Open letter to Rwandan journalists

My biggest 'beef' with our media people is their propensity to ape their Western counterparts instead of developing their own brand of home-grown mindsets that generate the kind of information, knowledge and analysis that best serve the needs of our society and specific circumstances.
Journalists cover a past gorilla naming ceremony (Kwita Izina) in Kinigi, Musanze District. / File
Journalists cover a past gorilla naming ceremony (Kwita Izina) in Kinigi, Musanze District. / File

Editor,

RE: “Journalists, experts on why media growth in Rwanda is slow” (The New Times, November 8).

My biggest ‘beef’ with our media people is their propensity to ape their Western counterparts instead of developing their own brand of home-grown mindsets that generate the kind of information, knowledge and analysis that best serve the needs of our society and specific circumstances.

In many cases, the approach, practices and the mindsets that inform our journalists are serious turn-offs for those of us who have already tuned out Western media. Why would we want to give any attention to – and pay for the ‘privilege’ – what, in the final analysis, we see as nothing more than pale facsimiles of the kind of media that has already turned us off?

If I wanted to read or expose myself to the kind of rubbish that so many so-called journalists throw at Rwanda, for instance, I would rather read the New York Times, Washington Post, go to the BBC, RFI, AFP, VOA, rather than their local imitators.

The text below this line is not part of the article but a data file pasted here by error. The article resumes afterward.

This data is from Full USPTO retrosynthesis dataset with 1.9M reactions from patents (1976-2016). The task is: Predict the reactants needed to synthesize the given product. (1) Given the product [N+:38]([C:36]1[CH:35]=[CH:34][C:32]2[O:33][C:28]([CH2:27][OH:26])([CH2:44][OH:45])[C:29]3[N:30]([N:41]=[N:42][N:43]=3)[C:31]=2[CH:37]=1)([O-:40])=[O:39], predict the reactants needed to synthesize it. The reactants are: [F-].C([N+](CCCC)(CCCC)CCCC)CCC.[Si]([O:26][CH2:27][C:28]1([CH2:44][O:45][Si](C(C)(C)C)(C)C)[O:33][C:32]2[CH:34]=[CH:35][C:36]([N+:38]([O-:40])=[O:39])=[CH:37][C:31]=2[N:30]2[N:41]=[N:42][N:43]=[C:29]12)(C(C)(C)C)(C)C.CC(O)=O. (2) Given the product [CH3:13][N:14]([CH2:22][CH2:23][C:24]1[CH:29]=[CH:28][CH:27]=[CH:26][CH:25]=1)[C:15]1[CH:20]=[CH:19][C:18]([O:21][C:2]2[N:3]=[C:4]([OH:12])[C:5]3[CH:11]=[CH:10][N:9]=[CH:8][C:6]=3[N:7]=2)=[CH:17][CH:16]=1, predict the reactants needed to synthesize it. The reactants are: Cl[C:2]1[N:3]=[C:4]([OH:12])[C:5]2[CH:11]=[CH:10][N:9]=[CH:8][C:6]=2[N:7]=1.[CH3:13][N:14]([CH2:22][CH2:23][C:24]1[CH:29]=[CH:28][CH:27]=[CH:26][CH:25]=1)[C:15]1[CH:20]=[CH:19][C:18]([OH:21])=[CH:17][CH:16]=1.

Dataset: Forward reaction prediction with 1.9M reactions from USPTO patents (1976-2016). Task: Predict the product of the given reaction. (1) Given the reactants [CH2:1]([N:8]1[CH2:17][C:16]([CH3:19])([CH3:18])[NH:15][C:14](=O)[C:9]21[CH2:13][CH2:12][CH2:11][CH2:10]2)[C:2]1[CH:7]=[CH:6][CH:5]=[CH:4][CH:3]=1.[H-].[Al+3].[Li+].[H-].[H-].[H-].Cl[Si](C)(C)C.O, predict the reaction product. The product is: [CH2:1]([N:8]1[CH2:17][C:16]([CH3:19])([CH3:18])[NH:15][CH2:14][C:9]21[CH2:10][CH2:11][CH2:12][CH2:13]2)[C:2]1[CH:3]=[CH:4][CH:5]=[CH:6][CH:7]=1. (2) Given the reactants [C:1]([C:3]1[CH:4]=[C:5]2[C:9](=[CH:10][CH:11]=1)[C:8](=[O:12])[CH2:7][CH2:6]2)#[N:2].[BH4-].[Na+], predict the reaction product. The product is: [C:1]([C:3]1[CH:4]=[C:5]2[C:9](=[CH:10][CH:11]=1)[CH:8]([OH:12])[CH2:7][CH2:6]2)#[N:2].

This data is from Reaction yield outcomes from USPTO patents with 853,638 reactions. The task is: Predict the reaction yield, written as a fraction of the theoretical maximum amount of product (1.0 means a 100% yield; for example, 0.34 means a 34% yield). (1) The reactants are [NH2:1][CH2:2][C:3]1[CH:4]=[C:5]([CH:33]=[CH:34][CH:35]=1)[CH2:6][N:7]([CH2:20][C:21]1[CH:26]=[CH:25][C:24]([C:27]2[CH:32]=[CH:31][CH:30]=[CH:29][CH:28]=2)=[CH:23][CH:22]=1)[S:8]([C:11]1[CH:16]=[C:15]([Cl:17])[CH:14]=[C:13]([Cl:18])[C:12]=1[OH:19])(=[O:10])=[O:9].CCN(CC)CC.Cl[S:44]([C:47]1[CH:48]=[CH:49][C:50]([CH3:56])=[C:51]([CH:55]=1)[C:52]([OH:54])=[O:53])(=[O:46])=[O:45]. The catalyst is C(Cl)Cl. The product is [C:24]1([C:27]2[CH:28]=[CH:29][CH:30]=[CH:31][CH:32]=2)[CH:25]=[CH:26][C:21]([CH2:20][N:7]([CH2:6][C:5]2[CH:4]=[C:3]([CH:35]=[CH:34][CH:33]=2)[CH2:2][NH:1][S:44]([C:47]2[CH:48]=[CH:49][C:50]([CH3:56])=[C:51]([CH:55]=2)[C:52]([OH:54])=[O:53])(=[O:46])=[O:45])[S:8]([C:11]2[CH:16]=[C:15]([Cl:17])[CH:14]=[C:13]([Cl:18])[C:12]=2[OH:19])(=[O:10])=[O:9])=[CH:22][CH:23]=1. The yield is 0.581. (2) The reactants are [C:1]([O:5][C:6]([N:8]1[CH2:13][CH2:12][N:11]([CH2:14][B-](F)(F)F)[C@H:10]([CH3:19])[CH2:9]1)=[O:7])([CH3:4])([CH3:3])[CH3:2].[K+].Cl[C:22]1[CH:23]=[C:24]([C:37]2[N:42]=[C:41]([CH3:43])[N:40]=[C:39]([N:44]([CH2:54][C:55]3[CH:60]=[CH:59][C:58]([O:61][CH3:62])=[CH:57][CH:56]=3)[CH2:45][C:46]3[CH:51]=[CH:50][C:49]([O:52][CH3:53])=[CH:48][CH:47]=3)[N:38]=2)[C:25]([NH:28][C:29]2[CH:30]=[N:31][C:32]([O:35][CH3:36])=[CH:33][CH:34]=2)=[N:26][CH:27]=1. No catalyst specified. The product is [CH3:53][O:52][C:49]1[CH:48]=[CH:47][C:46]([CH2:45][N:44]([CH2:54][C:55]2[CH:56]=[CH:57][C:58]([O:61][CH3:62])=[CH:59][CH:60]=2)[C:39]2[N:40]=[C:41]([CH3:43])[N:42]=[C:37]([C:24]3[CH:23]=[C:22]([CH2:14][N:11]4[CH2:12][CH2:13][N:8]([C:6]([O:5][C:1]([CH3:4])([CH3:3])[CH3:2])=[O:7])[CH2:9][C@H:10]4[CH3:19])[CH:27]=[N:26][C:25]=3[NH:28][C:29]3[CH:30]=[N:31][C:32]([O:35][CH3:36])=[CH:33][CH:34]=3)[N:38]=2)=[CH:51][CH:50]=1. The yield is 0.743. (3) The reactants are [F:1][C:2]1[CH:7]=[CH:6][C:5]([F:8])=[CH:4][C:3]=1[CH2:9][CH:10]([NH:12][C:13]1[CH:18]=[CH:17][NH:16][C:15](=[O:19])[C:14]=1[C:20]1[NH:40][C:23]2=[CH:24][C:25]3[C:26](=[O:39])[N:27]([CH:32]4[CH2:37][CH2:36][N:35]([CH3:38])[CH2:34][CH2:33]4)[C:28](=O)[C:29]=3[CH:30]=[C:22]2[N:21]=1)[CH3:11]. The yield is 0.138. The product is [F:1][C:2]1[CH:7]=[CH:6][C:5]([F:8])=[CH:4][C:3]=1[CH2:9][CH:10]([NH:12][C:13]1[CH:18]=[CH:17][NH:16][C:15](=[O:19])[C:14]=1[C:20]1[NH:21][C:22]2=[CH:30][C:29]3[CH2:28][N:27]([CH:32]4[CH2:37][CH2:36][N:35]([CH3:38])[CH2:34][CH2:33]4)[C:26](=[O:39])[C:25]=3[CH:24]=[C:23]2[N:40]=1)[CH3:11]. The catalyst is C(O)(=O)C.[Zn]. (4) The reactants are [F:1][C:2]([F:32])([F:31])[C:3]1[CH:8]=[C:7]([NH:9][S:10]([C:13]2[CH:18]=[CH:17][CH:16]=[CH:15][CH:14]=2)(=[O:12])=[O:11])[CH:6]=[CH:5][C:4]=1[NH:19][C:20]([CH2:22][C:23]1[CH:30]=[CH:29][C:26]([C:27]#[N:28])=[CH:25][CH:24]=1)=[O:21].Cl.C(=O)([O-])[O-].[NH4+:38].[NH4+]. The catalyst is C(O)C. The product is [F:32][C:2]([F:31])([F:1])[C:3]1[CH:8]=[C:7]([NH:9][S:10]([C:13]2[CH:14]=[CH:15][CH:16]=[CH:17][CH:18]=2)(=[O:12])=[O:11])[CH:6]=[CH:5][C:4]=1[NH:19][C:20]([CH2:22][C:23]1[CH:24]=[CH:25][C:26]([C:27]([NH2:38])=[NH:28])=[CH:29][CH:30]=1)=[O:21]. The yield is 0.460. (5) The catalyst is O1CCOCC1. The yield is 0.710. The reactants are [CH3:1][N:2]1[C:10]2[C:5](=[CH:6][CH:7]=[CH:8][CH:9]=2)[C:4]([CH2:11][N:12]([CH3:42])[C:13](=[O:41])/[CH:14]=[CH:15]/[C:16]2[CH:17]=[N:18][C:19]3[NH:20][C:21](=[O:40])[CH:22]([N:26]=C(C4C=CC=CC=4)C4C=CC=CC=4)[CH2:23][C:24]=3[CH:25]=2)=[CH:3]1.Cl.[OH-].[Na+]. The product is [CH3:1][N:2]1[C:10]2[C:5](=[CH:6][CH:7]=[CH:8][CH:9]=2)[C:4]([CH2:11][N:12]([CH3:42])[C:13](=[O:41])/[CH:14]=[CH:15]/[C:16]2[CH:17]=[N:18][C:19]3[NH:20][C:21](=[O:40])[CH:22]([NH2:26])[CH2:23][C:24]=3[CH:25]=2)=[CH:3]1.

If you want our custom, be different; don’t ape Westerners and their assumptions, biases and analytical frameworks. Otherwise you will continue to be treated with disdain by your potential readership, listeners and audiences, no matter the number of awards you grant yourselves.

In other words, you are not developing at all, unlike other sectors in the country, because your sector has failed to contribute as much as other sectors to our country’s rebirth and ongoing development.

Instead of begging for public support – on what basis, I wonder – change your attitudes. Don’t look at Rwandan topics from a Western perspective, but as knowledgeable Rwandans channeling the concerns, frustrations, constraints, issues, needs, hopes, aspirations, achievements, joy, etc., that are of interest to Rwandans and that help to build and reinforce our society.

Stop writing or programming as if your intended readership or audiences are your counterparts in the West (unless your abiding need is for them to validate you as one of their own—which will never happen) or for the handful of people like you.

To conclude, contrary to journalistic conceit, media is a desirable service but far from an essential one in the mold of healthcare, power, water, security, justice, education, etc. There is no compelling reason for public resources to be directed towards private media, unless it is for services the public requires.

Local journalists cannot have it both ways: clamouring for government to support them and to keep out of their business at the same time. Sorry guys, we cannot accept that you have your cake while eating our collective one.

Mwene Kalinda